But where The Eaters of Light really excels is in its intricate character work, featuring as it does one of the most carefully developed supporting casts in recent times. The striking youthfulness of both Romans and Picts coupled with their obvious fear easily makes them sympathetic, both sides clearly affected by the horrors of conflict. Despite this they resolve to display courage and determination, leading to a truly heartwarming resolution when they team up to hold off the light-eating monsters. Their selfless actions serve to grant much-deserved redemption not only to Kar, plagued by guilt after her misjudged decision to let the monster loose, but also to the deserters of the Ninth Legion.

Although The Eaters of Light – as with Empress of Mars – largely sidelines the TARDIS crew in terms of plot, the Doctor and Bill still have significant roles to play in facilitating the alliance between the two opposing sides. Bill’s increased confidence allows her to take charge at key moments, with her consistently perceptive nature recognising the desire of the Picts and Romans to take control of their own fate. This is presented at direct odds with the Doctor’s autocratic attempt at self-sacrifice on their behalf, showing that perhaps the pair’s dynamic of professor and student is now working both ways. Nardole, meanwhile, returns from his near-absence of the previous episode to once more excel at providing light relief with impeccable comic timing.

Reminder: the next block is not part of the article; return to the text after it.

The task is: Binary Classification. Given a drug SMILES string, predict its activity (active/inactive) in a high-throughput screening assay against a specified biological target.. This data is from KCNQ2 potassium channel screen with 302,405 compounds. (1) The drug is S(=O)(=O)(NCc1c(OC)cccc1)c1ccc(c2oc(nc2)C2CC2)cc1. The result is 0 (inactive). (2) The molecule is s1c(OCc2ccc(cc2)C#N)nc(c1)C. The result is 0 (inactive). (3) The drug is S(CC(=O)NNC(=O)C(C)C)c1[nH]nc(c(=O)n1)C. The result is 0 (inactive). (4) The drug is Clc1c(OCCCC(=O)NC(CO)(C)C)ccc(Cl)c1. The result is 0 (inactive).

And then there’s Missy. Where perhaps the perfect ending for The Eaters of Light could have been the lingering music in the cairn and the crows poignantly carrying Kar’s name in the wind, the impending series finale means that time is instead devoted to an intriguing epilogue involving the two Timelords. The weighty history of the relationship between the two is keenly felt, even if it is more ambiguous than ever; it only remains for the series finale to resolve Missy’s subtly compelling character arc.